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Marsh, mixed media on paper, copyright Diana Hale

Having written last time about the British Library Writing Britain exhibition of writers interpreting place and landscape, I was consciously thinking about this while painting this week. The rather provocative second part of my title (given a lot of those who read my blog are writers!) refers to a slightly different but related aspect of representation and how it works, which I leave in the air.

Saltmarsh, mixed media on watercolour paper on board, copyright Diana Hale

The marshes above are painted somewhere I know well and that means a lot to me, with associations personal and literary in fact. However it could be anywhere. There are no distinguishing features or combination of features to locate it in a particular place. As I wrote a month or so ago on a guest post on Under a Grey Sky this is very much what I am aiming for in my painting. One advantage of this may be to make them appeal to more people – anyone who likes this type of landscape whether a marsh in Norfolk, Essex, Hackney or Wales, or even Maine or South Carolina. The painting at the beginning and the ones below are a different marsh from that above.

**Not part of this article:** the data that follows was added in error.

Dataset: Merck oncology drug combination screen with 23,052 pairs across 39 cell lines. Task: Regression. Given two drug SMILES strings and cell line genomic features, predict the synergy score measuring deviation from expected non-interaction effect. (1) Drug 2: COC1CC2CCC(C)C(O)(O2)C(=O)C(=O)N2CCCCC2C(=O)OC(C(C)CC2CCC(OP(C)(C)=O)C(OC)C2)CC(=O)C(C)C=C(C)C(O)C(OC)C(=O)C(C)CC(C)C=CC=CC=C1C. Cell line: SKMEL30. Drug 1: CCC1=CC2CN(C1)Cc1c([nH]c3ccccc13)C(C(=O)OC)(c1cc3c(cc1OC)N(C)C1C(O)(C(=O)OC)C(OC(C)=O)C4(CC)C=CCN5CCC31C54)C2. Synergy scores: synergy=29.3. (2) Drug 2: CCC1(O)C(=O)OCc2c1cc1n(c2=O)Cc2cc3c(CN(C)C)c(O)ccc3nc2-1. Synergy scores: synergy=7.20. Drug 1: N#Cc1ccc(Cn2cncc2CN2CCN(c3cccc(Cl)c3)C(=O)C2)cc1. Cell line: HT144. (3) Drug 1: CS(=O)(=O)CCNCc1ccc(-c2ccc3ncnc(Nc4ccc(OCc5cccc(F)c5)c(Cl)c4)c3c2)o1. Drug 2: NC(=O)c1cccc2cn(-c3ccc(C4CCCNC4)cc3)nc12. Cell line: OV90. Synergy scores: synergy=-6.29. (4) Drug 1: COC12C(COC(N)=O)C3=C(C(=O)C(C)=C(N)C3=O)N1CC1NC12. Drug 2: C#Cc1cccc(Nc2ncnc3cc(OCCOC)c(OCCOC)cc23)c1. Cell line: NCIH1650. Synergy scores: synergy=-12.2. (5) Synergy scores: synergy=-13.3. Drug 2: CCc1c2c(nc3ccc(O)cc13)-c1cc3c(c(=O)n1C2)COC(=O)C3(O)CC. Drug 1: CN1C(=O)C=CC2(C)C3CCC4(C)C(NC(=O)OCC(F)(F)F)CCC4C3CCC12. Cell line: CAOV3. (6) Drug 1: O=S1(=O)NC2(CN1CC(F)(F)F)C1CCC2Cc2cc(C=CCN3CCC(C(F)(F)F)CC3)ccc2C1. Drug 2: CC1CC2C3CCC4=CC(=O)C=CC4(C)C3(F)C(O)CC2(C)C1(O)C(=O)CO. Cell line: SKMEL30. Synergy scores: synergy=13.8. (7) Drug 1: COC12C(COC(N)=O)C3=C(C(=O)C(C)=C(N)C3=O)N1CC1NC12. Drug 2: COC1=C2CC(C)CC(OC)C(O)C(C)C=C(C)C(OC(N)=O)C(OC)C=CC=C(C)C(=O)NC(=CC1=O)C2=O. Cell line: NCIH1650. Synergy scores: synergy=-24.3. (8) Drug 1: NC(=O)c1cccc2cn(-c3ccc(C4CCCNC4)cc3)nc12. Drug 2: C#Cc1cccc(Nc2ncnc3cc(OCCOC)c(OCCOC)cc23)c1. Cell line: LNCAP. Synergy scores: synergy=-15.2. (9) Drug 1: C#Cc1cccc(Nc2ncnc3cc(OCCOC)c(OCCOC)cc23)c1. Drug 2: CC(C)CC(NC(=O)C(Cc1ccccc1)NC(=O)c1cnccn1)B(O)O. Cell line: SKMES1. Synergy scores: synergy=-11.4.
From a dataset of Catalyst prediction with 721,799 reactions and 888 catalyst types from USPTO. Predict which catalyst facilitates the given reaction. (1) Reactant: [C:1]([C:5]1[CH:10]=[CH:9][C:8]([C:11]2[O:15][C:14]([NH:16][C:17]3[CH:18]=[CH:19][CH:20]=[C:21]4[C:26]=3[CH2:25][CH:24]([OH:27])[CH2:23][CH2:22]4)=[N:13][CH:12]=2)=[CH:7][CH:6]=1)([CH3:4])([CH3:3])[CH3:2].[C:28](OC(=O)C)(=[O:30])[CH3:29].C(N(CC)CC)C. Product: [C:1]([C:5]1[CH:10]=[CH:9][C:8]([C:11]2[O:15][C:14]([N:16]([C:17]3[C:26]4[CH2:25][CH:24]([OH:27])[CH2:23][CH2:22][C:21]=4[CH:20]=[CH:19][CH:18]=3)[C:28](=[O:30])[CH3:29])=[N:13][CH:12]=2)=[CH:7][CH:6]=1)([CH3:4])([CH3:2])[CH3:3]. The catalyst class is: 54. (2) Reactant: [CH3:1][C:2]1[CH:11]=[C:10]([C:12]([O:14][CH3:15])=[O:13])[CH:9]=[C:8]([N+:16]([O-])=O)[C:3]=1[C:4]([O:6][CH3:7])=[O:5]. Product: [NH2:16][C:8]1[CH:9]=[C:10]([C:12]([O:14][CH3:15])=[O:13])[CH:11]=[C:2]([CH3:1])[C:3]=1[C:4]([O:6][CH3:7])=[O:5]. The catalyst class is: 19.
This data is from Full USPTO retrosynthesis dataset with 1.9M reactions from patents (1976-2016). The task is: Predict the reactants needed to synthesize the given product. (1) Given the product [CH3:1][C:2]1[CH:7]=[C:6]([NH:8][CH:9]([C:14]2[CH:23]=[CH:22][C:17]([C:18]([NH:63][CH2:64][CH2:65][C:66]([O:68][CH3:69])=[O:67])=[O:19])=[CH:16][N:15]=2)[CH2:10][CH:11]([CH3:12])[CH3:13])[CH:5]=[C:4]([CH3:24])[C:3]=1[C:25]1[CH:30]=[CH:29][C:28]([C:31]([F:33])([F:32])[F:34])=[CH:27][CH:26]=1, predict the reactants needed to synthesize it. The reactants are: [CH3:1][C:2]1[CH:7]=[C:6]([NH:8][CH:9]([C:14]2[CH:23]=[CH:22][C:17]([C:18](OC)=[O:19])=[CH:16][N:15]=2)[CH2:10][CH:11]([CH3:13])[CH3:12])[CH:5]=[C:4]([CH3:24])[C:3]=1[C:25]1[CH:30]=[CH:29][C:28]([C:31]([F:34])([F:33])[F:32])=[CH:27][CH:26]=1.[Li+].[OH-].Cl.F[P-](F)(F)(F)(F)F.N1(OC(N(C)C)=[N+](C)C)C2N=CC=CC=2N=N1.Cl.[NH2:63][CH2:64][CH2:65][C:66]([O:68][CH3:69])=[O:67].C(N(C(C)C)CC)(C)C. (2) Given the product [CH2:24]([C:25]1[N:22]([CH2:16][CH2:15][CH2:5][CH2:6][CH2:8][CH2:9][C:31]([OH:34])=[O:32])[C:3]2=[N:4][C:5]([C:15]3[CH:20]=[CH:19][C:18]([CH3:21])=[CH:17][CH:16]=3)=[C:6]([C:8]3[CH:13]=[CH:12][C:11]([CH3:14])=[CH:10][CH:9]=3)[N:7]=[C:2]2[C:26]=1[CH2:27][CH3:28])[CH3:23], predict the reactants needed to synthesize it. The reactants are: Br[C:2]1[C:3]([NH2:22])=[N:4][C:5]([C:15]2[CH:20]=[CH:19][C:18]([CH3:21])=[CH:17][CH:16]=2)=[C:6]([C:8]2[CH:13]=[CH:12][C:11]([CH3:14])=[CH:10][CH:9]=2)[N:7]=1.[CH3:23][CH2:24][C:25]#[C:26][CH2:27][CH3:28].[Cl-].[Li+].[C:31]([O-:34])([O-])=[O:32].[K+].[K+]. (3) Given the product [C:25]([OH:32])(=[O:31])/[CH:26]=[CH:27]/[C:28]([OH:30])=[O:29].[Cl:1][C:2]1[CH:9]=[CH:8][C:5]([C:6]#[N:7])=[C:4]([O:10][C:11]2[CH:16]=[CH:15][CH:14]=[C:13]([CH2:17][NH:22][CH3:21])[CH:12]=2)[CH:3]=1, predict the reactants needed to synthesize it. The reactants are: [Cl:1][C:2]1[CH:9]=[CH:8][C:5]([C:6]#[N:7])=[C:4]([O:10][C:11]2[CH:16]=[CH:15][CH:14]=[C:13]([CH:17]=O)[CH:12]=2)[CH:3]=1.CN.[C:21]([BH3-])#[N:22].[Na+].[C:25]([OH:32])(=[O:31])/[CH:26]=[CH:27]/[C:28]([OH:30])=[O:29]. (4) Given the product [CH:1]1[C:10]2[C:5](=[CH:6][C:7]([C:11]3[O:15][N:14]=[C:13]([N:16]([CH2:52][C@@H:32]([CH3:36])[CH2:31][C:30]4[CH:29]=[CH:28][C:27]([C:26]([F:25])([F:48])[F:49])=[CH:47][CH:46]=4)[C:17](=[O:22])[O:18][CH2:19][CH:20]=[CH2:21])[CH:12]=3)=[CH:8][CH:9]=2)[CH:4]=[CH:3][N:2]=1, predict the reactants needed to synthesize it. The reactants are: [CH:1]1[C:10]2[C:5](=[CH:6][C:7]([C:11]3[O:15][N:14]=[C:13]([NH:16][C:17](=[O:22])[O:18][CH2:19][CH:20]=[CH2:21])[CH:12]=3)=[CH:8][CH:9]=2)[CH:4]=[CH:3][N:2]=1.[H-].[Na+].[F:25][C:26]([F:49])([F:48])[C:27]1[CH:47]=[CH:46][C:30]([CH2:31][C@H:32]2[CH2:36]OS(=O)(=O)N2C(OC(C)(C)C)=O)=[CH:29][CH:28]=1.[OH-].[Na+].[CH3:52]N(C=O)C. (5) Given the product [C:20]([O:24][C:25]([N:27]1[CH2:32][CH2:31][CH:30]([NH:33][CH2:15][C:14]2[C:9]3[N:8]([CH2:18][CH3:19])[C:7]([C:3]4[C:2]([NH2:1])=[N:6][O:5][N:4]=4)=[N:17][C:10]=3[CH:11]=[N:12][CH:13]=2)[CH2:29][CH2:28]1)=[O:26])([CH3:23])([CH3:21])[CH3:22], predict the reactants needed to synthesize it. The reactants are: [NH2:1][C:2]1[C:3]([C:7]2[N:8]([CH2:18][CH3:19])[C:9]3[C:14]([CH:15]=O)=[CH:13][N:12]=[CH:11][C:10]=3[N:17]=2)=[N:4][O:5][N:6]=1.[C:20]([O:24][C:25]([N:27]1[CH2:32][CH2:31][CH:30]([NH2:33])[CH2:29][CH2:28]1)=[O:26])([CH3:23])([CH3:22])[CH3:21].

Marsh Sunrise, mixed media on paper, copyright Diana Hale

Do people want to know where something is painted? Or do they just appreciate the language of the painting? – colour, brushstrokes, lines and marks, space, atmosphere. The composition can be a more specific element to locate a place geographically as well as climate or vegetation, but not necessarily.

Marsh High Tide, mixed media on canvas, copyright Diana Hale

I may be consciously trying to do something or reacting to something or somewhere while painting and probably a bit of both. Painting in a place or afterwards or from imagination will all make a difference to the finished work as well as time of day, season, weather if in situ. What else affects the creative process? – mood, time factors, outside pressures.

All creative endeavours are making something out of nothing, whether in words or pictures or other materials – clay, fabric or whatever. Poetry may be more like painting as it can be more abstract and less specific than a novel. Photography can be specific or more abstract or universal. I am starting to ramble a bit here so maybe it is time to stop for further reflection. Any thoughts?

Further reading

http://en.wikipedia.org/wiki/A_picture_is_worth_a_thousand_words

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